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writer-block

7 Ways to Crush Your Writer’s Block

  |   Guide for Writers   |   No comment

By: Editorial Intern, Anjali Ajmani

 

We all know that writer’s block is frustrating. Picture it: you’ve written several chapters that you feel great about until one morning you hit a door. You felt like you knew where you were going, that you knew where your characters would take you, but then you don’t. You start to type some words, but nothing seems to flow like you want it to.

 

I have heard that when an author experiences a bout of writer’s block, it’s important to write through your lapse in creativity and to just see where your writing goes. Having tried that myself, I haven’t found it helpful. What ends up happening is that I delete whatever it is that I’ve written. My advice to authors is to take a break from your writing. Your writing will not decide to abandon your desk or your computer’s drive one day. The following list will help guide you, the author, out of your writer’s block. One of my favorite English professors in college constantly reminded my class that writing is a ‘process of discovery.’ Let your freedom from your writing help you discover something about yourself and your project.

 

  • Grab a dictionary or a thesaurus. Look up new words. You’ll see that when you find a word that you like, you’ll start forming pictures in your head. You might even get the perfect sentence for what you want to describe. Sometimes, it takes just one sentence to break through the dam of ideas in your head.

 

  • Grab a children’s book. Children’s books are simple, but inside those pages of simplicity are lines of beauty and wonder. When I read a children’s book, I’m usually reminded of my childhood. I think back to my favorite childhood authors, becoming inspired to change the tone of my writing. At times, I realize that the tone of my writing is too serious. Having a children’s book to fall back on helps me soften any rigidity in my writing.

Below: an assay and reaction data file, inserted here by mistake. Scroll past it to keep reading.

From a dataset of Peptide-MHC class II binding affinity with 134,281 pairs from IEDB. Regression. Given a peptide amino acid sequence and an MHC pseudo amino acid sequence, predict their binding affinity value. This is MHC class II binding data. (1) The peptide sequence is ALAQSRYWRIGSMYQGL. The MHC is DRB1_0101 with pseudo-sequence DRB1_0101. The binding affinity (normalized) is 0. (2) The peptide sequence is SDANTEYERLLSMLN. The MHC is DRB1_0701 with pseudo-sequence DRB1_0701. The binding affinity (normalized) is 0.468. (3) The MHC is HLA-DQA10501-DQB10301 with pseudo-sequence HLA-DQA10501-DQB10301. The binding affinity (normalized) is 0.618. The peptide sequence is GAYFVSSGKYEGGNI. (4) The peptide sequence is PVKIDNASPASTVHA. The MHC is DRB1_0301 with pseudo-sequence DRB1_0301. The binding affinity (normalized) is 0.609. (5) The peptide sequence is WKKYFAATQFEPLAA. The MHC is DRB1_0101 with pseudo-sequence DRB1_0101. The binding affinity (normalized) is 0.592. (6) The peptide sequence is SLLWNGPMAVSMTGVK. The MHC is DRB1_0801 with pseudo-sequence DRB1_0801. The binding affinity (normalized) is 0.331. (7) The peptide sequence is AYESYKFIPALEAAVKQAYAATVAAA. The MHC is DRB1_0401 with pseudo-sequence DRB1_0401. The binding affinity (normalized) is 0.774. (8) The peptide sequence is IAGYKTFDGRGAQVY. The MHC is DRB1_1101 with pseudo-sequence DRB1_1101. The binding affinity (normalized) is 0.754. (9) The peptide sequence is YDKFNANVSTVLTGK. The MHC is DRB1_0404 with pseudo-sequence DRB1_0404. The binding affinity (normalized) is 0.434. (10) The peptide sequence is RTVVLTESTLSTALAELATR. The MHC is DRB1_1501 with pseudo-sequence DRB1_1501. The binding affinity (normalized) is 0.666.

• Try a different genre of writing. Give your mind a break from your usual writing routine. For example, if you usually write fiction, try composing a poem.

 

  • Exert yourself. I find that pulling weeds helps me get my frustration out. There is something about that little tug of destruction that I find enormously satisfying.

 

  • Go to the grocery store. Yup, you read correctly. The grocery store. Pick up boxes and read ingredient labels. Buy ingredients for a soup or a salad, something that requires a hefty mixture of items. Be choosy. Find the freshest tomato, or grab the bread that just got done baking. Think of your writing as ingredients for that soup, salad, or whatever it is that you want to make. This thinking will provide you with the mental structure that you need to get out of your writing rut.

 

  • Meditate. Find the place that makes you the most happy. Clearing my mind is easiest when I’m sitting outside under the stars.

 

  • Brainstorm. When I was having trouble working on my novel, my mother told me to journal words, places, feelings, and anything really that could give me a shot of inspiration.

 

The most important thing to realize is the following: accept that your writer’s block is not an end to your writing.

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